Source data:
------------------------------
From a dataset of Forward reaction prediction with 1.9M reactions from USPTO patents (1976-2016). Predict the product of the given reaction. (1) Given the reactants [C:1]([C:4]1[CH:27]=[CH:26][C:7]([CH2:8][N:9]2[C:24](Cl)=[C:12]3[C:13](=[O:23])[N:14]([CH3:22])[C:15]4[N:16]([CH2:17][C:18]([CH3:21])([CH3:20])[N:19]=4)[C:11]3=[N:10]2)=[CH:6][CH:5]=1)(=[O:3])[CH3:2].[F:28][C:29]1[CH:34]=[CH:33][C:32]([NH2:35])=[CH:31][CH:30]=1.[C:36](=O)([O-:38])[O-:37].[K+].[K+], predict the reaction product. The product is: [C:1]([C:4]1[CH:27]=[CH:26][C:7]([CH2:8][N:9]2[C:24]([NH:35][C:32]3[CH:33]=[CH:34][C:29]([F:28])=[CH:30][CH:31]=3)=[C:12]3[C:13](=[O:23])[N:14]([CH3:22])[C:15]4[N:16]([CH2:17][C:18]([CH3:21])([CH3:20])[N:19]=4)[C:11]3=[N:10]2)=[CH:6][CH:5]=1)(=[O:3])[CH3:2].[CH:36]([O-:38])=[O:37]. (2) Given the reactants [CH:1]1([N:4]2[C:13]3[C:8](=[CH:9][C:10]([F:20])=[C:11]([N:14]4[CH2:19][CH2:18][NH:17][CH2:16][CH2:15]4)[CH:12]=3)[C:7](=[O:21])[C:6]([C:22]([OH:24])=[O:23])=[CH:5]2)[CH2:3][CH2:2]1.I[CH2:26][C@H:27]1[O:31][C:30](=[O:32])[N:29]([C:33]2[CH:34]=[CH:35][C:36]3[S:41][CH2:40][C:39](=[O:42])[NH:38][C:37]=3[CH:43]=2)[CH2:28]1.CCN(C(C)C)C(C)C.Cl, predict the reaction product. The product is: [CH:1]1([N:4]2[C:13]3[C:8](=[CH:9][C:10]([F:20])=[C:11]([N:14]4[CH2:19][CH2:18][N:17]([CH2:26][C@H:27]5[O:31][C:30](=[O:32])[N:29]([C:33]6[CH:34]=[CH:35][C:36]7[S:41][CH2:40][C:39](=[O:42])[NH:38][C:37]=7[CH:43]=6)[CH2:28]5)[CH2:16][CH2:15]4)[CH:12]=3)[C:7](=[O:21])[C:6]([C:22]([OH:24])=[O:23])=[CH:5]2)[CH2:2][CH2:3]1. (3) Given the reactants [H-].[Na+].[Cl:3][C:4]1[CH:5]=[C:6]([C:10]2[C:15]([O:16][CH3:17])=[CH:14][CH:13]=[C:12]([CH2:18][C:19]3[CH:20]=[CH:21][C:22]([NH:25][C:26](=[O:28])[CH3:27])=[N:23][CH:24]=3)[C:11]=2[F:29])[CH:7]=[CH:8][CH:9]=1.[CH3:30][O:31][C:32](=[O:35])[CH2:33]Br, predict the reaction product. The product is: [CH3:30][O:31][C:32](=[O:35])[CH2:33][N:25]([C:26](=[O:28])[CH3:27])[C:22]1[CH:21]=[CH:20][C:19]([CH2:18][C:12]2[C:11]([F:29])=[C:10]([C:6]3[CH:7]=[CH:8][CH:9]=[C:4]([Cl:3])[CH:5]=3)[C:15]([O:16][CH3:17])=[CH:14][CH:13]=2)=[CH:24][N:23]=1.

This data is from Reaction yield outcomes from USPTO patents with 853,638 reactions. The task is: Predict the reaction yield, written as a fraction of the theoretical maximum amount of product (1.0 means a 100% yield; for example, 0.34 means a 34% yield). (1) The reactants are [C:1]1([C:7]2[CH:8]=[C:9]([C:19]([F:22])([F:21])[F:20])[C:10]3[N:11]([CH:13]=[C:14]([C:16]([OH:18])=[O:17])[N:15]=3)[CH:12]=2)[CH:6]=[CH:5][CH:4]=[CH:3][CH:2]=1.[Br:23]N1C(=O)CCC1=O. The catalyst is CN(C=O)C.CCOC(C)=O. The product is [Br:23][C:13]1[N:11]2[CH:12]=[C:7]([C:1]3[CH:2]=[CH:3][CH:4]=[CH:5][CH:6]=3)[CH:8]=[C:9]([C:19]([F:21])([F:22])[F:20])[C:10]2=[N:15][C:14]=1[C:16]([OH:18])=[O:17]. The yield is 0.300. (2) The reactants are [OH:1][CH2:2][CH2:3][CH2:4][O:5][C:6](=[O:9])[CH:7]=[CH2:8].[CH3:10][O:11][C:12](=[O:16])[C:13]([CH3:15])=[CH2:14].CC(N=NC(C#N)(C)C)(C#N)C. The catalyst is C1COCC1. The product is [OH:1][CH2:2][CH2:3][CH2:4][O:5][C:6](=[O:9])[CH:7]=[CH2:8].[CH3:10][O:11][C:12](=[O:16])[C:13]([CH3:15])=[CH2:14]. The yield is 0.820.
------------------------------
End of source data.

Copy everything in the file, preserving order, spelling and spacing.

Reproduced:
From a dataset of Forward reaction prediction with 1.9M reactions from USPTO patents (1976-2016). Predict the product of the given reaction. (1) Given the reactants [C:1]([C:4]1[CH:27]=[CH:26][C:7]([CH2:8][N:9]2[C:24](Cl)=[C:12]3[C:13](=[O:23])[N:14]([CH3:22])[C:15]4[N:16]([CH2:17][C:18]([CH3:21])([CH3:20])[N:19]=4)[C:11]3=[N:10]2)=[CH:6][CH:5]=1)(=[O:3])[CH3:2].[F:28][C:29]1[CH:34]=[CH:33][C:32]([NH2:35])=[CH:31][CH:30]=1.[C:36](=O)([O-:38])[O-:37].[K+].[K+], predict the reaction product. The product is: [C:1]([C:4]1[CH:27]=[CH:26][C:7]([CH2:8][N:9]2[C:24]([NH:35][C:32]3[CH:33]=[CH:34][C:29]([F:28])=[CH:30][CH:31]=3)=[C:12]3[C:13](=[O:23])[N:14]([CH3:22])[C:15]4[N:16]([CH2:17][C:18]([CH3:21])([CH3:20])[N:19]=4)[C:11]3=[N:10]2)=[CH:6][CH:5]=1)(=[O:3])[CH3:2].[CH:36]([O-:38])=[O:37]. (2) Given the reactants [CH:1]1([N:4]2[C:13]3[C:8](=[CH:9][C:10]([F:20])=[C:11]([N:14]4[CH2:19][CH2:18][NH:17][CH2:16][CH2:15]4)[CH:12]=3)[C:7](=[O:21])[C:6]([C:22]([OH:24])=[O:23])=[CH:5]2)[CH2:3][CH2:2]1.I[CH2:26][C@H:27]1[O:31][C:30](=[O:32])[N:29]([C:33]2[CH:34]=[CH:35][C:36]3[S:41][CH2:40][C:39](=[O:42])[NH:38][C:37]=3[CH:43]=2)[CH2:28]1.CCN(C(C)C)C(C)C.Cl, predict the reaction product. The product is: [CH:1]1([N:4]2[C:13]3[C:8](=[CH:9][C:10]([F:20])=[C:11]([N:14]4[CH2:19][CH2:18][N:17]([CH2:26][C@H:27]5[O:31][C:30](=[O:32])[N:29]([C:33]6[CH:34]=[CH:35][C:36]7[S:41][CH2:40][C:39](=[O:42])[NH:38][C:37]=7[CH:43]=6)[CH2:28]5)[CH2:16][CH2:15]4)[CH:12]=3)[C:7](=[O:21])[C:6]([C:22]([OH:24])=[O:23])=[CH:5]2)[CH2:2][CH2:3]1. (3) Given the reactants [H-].[Na+].[Cl:3][C:4]1[CH:5]=[C:6]([C:10]2[C:15]([O:16][CH3:17])=[CH:14][CH:13]=[C:12]([CH2:18][C:19]3[CH:20]=[CH:21][C:22]([NH:25][C:26](=[O:28])[CH3:27])=[N:23][CH:24]=3)[C:11]=2[F:29])[CH:7]=[CH:8][CH:9]=1.[CH3:30][O:31][C:32](=[O:35])[CH2:33]Br, predict the reaction product. The product is: [CH3:30][O:31][C:32](=[O:35])[CH2:33][N:25]([C:26](=[O:28])[CH3:27])[C:22]1[CH:21]=[CH:20][C:19]([CH2:18][C:12]2[C:11]([F:29])=[C:10]([C:6]3[CH:7]=[CH:8][CH:9]=[C:4]([Cl:3])[CH:5]=3)[C:15]([O:16][CH3:17])=[CH:14][CH:13]=2)=[CH:24][N:23]=1.

This data is from Reaction yield outcomes from USPTO patents with 853,638 reactions. The task is: Predict the reaction yield, written as a fraction of the theoretical maximum amount of product (1.0 means a 100% yield; for example, 0.34 means a 34% yield). (1) The reactants are [C:1]1([C:7]2[CH:8]=[C:9]([C:19]([F:22])([F:21])[F:20])[C:10]3[N:11]([CH:13]=[C:14]([C:16]([OH:18])=[O:17])[N:15]=3)[CH:12]=2)[CH:6]=[CH:5][CH:4]=[CH:3][CH:2]=1.[Br:23]N1C(=O)CCC1=O. The catalyst is CN(C=O)C.CCOC(C)=O. The product is [Br:23][C:13]1[N:11]2[CH:12]=[C:7]([C:1]3[CH:2]=[CH:3][CH:4]=[CH:5][CH:6]=3)[CH:8]=[C:9]([C:19]([F:21])([F:22])[F:20])[C:10]2=[N:15][C:14]=1[C:16]([OH:18])=[O:17]. The yield is 0.300. (2) The reactants are [OH:1][CH2:2][CH2:3][CH2:4][O:5][C:6](=[O:9])[CH:7]=[CH2:8].[CH3:10][O:11][C:12](=[O:16])[C:13]([CH3:15])=[CH2:14].CC(N=NC(C#N)(C)C)(C#N)C. The catalyst is C1COCC1. The product is [OH:1][CH2:2][CH2:3][CH2:4][O:5][C:6](=[O:9])[CH:7]=[CH2:8].[CH3:10][O:11][C:12](=[O:16])[C:13]([CH3:15])=[CH2:14]. The yield is 0.820.